Bright winter vegetables will make your centerpiece pop and imbue it with a seasonal harvest feel best for cozy dinner parties. Look for vibrant Northwest produce like purple cabbage, decorative squash, kale, and cranberries at late-season Portland Farmers Markets; at People’s Food Co-op (3029 SE 21st Ave), which operates a year-round market on Wednesdays; and at grocery stores that stock local foods, like New Seasons Market (multiple locations). Local greenhouse herbs also make for beautiful ornamentation, and they smell delicious to boot. Try incorporating parsley, thyme, and rosemary.
For a more sculptural, dramatic piece perfect for cocktail parties, place lotus pods, wheatgrasses, and curly willow shooting up vertically from the base of the centerpiece. You can gather these materials at City Flowers & Interiors (824 NW Davis St).
To animate the centerpiece with festive, holiday-season revelry, try orange-red holly, exotic evergreen stems, and nandina berries. Flower shops like Sammy’s Flowers (2120 NW Glisan St) are perfect destinations for these visual stunners.
Now that you have a blank canvas and a palette of local materials, you’ll need to decide on a strategy for arranging the base layer of your centerpiece. When placing fresh materials, like foliage, or spindly items like twigs and berries, your best friend is floral foam—a spongy material that provides water for the arrangement while holding the elements upright.Available at any flower shop, floral foam ($1.75 per brick of Oasis foam at Alameda Floral, 1211 SW Fifth Ave) is easy to shape using a small knife. Cut small pieces to fit into nooks in your centerpiece base. Then soak the foam in water, set it in place, and start creatively sticking in various twigs, grasses, willows, or berries to your liking.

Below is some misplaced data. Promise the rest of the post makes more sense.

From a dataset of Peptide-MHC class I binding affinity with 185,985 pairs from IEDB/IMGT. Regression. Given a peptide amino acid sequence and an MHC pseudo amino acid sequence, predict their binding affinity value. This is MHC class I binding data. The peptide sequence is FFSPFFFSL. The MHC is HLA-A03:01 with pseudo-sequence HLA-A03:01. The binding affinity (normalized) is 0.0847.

You can glue flat items like moss, ferns, or curly edged kale leaves directly onto the bark or driftwood, and then arrange your squat items like river rocks and seedpods on top of that layer. Next, place the larger items like pinecones and vegetables in a way that looks good to you. Try an ecofriendly, vegan glue like Weldbond, available at Pearl Hardware ($3.49 for 4 ounces, 1621 NW Glisan St). For a final hurrah, fill out the arrangement with smaller materials like herbs, berries, evergreen stems, and holly.
There are no set rules for these non-floral centerpieces. “It’s limitless what you can do—it just takes imagination,” says Weeks. “In the beginning, I never know what an arrangement is going to look like. If you have interesting materials, you can’t go wrong.”
Seeking out the best local elements requires one to be creative and resourceful, but the effort pays off: You’ll have crafted your own unique centerpiece, supported the local economy, and minimized the large carbon footprint that shipping flowers from afar would have caused.